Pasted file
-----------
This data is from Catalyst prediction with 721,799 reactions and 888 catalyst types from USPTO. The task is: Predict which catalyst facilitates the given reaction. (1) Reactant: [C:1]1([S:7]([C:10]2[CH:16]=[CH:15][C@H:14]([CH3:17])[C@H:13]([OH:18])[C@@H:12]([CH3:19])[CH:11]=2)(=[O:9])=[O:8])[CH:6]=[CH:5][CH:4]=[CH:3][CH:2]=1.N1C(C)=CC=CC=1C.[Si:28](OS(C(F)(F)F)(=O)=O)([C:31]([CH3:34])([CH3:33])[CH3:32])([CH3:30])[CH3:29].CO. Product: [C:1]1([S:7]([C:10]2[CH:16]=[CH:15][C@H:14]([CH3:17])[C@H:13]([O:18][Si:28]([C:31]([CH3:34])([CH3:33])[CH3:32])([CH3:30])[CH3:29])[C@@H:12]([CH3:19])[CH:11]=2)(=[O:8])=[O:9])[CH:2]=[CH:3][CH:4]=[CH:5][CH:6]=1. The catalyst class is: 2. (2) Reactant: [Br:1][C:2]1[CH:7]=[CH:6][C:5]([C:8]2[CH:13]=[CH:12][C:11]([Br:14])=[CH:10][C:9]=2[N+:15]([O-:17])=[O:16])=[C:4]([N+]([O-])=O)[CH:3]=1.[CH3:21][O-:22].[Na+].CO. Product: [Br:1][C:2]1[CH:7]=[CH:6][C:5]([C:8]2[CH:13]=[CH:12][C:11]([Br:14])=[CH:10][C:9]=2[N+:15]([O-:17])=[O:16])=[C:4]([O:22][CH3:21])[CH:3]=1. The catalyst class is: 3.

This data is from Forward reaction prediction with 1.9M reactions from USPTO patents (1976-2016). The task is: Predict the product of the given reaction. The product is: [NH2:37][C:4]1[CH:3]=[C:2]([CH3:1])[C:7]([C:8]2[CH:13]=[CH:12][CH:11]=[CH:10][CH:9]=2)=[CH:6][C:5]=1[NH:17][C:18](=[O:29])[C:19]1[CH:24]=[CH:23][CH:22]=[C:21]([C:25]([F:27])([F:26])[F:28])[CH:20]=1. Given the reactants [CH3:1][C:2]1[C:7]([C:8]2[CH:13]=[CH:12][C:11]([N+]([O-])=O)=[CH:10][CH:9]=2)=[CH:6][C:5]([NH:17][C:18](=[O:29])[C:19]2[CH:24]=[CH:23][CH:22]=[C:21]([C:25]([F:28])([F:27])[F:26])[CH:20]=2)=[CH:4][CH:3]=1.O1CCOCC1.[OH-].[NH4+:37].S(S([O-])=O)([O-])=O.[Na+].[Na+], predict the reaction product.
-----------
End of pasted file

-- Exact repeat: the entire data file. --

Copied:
This data is from Catalyst prediction with 721,799 reactions and 888 catalyst types from USPTO. The task is: Predict which catalyst facilitates the given reaction. (1) Reactant: [C:1]1([S:7]([C:10]2[CH:16]=[CH:15][C@H:14]([CH3:17])[C@H:13]([OH:18])[C@@H:12]([CH3:19])[CH:11]=2)(=[O:9])=[O:8])[CH:6]=[CH:5][CH:4]=[CH:3][CH:2]=1.N1C(C)=CC=CC=1C.[Si:28](OS(C(F)(F)F)(=O)=O)([C:31]([CH3:34])([CH3:33])[CH3:32])([CH3:30])[CH3:29].CO. Product: [C:1]1([S:7]([C:10]2[CH:16]=[CH:15][C@H:14]([CH3:17])[C@H:13]([O:18][Si:28]([C:31]([CH3:34])([CH3:33])[CH3:32])([CH3:30])[CH3:29])[C@@H:12]([CH3:19])[CH:11]=2)(=[O:8])=[O:9])[CH:2]=[CH:3][CH:4]=[CH:5][CH:6]=1. The catalyst class is: 2. (2) Reactant: [Br:1][C:2]1[CH:7]=[CH:6][C:5]([C:8]2[CH:13]=[CH:12][C:11]([Br:14])=[CH:10][C:9]=2[N+:15]([O-:17])=[O:16])=[C:4]([N+]([O-])=O)[CH:3]=1.[CH3:21][O-:22].[Na+].CO. Product: [Br:1][C:2]1[CH:7]=[CH:6][C:5]([C:8]2[CH:13]=[CH:12][C:11]([Br:14])=[CH:10][C:9]=2[N+:15]([O-:17])=[O:16])=[C:4]([O:22][CH3:21])[CH:3]=1. The catalyst class is: 3.

This data is from Forward reaction prediction with 1.9M reactions from USPTO patents (1976-2016). The task is: Predict the product of the given reaction. The product is: [NH2:37][C:4]1[CH:3]=[C:2]([CH3:1])[C:7]([C:8]2[CH:13]=[CH:12][CH:11]=[CH:10][CH:9]=2)=[CH:6][C:5]=1[NH:17][C:18](=[O:29])[C:19]1[CH:24]=[CH:23][CH:22]=[C:21]([C:25]([F:27])([F:26])[F:28])[CH:20]=1. Given the reactants [CH3:1][C:2]1[C:7]([C:8]2[CH:13]=[CH:12][C:11]([N+]([O-])=O)=[CH:10][CH:9]=2)=[CH:6][C:5]([NH:17][C:18](=[O:29])[C:19]2[CH:24]=[CH:23][CH:22]=[C:21]([C:25]([F:28])([F:27])[F:26])[CH:20]=2)=[CH:4][CH:3]=1.O1CCOCC1.[OH-].[NH4+:37].S(S([O-])=O)([O-])=O.[Na+].[Na+], predict the reaction product.